We've known how to build power plants that don't produce carbon dioxide for decades. And we've also known how to produce carbon-neutral synthetic fuels (gasoline, methanol, diesel fuel, jet fuel) for decades.

We're not going to go from a fossil fuel economy to a non-fossil fuel economy overnight. Its going to take a few decades. But we're never going to get there if we don't get started in that direction-- right now!

http://newpapyrusmagazine.blogspot.com/
Anonymous said…
"Should fat people be taxed more than skinny people since they emit more CO2?"

This is a bit silly. The average metabolic rate for humans is about 100 watts. In the U.S., enjoying the lifestyles we lead, we use about 30 times this much energy (thus so little manual labor anymore).

Carbon controls are all about cutting back on our use of coal. In the U.S. we mine and burn 1.2 billion tons per year, which works out to 4 tons for every person in the U.S. Carbon controls are about cutting back the size of this coal pile, not about controlling people's weight.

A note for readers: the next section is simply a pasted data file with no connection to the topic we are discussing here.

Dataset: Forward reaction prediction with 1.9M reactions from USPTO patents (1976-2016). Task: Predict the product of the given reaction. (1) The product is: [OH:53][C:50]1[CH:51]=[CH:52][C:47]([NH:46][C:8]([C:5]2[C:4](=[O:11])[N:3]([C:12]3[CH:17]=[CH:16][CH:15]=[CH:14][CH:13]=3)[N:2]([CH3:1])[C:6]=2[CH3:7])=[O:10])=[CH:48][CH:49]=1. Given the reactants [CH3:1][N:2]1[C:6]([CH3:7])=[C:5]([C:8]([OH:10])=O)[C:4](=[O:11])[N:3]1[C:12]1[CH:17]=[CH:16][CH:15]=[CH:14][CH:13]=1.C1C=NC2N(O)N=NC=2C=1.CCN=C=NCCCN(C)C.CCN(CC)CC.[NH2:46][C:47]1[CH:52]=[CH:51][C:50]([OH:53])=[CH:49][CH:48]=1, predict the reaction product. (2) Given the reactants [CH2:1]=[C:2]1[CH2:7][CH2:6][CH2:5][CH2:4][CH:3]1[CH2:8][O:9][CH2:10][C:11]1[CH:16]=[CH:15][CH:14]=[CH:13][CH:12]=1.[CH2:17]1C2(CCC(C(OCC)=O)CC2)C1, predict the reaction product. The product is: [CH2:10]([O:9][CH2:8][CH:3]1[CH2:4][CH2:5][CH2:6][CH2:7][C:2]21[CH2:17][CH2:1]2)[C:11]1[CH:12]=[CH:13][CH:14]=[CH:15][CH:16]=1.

France was 45% coal-fired electricity in 1975, but closed its last coal power plant in 2004. The technology we need to cut coal use and carbon emissions is obvious.

Popular posts from this blog

Missing the Point about Pennsylvania’s Nuclear Plants

A group that includes oil and gas companies in Pennsylvania released a study on Monday that argues that twenty years ago, planners underestimated the value of nuclear plants in the electricity market. According to the group, that means the state should now let the plants close.

Huh?

The question confronting the state now isn’t what the companies that owned the reactors at the time of de-regulation got or didn’t get. It’s not a question of whether they were profitable in the '80s, '90s and '00s. It’s about now. Business works by looking at the present and making projections about the future.

Is losing the nuclear plants what’s best for the state going forward?

Pennsylvania needs clean air. It needs jobs. And it needs protection against over-reliance on a single fuel source.